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The suburbs aren’t dead; they’re just growing up

At this point, it’s well established that more and more people are favouring downtown urban centres over suburbs. Eric Jaffe from Atlantic Cities, put it this way:

“Population growth is on the rise in city centers (though total population still favors suburbs), Millennials seem less keen to drive than their parents were, urban home values are increasing faster than suburban ones. The list can and does go on.”

As one Toronto columnist put it, generation Y is now keen to live in apartments the size of their childhood suburban bedrooms so that they can be closer to amenities.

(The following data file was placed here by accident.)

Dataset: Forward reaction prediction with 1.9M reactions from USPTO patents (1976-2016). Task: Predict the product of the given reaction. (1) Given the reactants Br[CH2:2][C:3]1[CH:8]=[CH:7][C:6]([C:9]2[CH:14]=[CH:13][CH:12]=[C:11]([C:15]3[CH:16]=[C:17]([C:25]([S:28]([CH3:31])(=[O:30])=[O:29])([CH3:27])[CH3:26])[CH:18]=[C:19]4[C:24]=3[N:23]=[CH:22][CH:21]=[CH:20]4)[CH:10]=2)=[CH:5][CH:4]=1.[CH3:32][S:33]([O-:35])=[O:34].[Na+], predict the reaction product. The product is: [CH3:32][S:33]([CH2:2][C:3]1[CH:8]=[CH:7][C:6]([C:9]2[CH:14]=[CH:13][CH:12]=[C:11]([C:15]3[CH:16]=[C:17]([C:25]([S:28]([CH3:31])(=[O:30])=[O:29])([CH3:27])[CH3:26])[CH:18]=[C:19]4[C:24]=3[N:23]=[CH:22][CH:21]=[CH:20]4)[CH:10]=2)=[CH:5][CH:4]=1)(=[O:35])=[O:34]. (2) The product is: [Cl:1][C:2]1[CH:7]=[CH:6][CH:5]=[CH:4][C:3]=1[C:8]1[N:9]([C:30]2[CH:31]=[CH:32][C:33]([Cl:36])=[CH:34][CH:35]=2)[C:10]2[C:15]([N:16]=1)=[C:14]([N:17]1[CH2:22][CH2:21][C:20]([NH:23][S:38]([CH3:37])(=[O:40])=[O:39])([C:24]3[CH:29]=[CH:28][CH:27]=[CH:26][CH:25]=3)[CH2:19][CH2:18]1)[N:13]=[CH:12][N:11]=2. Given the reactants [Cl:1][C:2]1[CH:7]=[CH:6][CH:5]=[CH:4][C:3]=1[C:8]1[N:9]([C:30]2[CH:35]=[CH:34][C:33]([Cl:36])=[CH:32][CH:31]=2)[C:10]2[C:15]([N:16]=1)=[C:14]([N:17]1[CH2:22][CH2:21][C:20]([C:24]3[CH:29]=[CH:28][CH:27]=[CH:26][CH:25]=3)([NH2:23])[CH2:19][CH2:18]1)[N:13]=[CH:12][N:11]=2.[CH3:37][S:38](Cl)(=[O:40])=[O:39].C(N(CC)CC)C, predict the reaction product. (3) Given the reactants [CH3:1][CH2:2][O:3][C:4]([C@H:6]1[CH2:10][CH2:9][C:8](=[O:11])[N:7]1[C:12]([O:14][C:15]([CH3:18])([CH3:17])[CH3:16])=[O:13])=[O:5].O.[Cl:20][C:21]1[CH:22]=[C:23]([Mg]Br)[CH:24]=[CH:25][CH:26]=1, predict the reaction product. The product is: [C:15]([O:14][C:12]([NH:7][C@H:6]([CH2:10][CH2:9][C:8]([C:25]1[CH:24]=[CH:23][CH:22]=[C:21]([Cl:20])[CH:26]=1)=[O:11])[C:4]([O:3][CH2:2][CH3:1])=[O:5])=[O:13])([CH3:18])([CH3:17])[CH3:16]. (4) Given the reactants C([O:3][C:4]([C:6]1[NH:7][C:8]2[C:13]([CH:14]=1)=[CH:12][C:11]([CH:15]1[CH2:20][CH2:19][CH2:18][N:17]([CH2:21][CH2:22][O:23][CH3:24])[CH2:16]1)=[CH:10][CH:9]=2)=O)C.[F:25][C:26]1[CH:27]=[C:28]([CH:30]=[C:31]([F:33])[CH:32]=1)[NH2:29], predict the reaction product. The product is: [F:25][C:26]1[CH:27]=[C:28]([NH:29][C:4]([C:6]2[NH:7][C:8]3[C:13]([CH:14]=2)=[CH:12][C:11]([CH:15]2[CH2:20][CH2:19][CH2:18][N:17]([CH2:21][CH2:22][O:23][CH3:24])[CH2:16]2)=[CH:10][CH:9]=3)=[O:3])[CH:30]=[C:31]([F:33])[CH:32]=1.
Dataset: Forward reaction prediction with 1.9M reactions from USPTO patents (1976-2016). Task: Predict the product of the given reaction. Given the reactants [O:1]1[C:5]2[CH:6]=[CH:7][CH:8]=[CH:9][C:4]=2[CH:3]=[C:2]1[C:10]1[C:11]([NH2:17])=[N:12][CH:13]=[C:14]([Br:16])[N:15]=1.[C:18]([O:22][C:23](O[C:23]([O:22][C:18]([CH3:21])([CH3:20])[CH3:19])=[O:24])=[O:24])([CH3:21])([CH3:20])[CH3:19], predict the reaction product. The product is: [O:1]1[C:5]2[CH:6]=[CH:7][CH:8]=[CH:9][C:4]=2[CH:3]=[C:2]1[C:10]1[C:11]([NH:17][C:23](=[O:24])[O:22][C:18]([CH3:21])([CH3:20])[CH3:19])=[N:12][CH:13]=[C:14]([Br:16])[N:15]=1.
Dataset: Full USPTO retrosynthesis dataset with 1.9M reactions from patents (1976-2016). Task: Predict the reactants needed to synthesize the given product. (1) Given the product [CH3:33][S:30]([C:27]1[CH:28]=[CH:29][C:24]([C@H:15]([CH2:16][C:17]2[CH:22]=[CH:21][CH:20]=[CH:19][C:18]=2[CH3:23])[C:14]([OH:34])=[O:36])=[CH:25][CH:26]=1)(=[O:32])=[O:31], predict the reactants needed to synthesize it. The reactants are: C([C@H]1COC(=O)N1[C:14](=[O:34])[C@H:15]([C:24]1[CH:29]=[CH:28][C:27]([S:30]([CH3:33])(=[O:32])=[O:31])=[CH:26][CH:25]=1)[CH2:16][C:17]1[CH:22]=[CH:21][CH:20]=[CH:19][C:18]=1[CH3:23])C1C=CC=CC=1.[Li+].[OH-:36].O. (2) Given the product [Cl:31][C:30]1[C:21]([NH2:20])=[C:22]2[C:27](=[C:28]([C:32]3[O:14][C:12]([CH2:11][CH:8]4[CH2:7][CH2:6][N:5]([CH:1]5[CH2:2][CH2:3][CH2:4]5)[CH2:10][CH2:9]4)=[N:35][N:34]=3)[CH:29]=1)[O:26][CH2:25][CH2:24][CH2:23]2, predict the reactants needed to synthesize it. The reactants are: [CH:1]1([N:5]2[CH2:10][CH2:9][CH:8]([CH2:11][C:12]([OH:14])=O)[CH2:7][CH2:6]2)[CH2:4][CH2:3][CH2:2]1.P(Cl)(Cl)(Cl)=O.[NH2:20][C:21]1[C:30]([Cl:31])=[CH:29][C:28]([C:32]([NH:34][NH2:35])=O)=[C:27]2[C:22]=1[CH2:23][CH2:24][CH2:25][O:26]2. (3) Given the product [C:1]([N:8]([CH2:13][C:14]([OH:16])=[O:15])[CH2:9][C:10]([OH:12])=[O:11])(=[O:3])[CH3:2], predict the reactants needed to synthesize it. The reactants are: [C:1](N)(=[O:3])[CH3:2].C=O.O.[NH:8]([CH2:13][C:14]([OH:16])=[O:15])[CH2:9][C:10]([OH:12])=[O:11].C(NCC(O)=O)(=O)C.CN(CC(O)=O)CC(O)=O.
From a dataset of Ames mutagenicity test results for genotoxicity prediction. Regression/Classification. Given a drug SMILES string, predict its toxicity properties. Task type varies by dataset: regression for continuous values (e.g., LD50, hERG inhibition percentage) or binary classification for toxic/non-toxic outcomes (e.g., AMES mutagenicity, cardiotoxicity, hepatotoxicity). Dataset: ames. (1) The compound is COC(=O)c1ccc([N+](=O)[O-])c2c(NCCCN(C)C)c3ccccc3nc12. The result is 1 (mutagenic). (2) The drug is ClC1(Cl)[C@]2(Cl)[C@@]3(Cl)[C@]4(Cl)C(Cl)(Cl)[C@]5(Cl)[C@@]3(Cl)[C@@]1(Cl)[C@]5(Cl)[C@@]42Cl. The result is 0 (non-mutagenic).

So what does this mean for the suburbs?

Some believe that this means the suburbs are dead, or dying. But Leigh Gallagher, in her new book “The End of the Suburbs”, argues that it’s not the end of the suburbs. It’s simply the end of the suburbs, as we know them.

That is, the suburbs, which functioned arguably quite while for a period of time, have now become a victim of their own success. They’ve become too big, to the point where they now isolate people away from their social networks and places of employment.

Gallagher believes that the future will be “urban burbs.” Burbs that are more dense, walkable and transit friendly. And I would agree. But I would add that I don’t think all suburbs will make this transition successfully. Like with anything, there will be some that pull it off and some that fail.

The car had a devastating impact on our cities and it’s not going to be easy to reverse what has been done. But we’ll need to figure it out.

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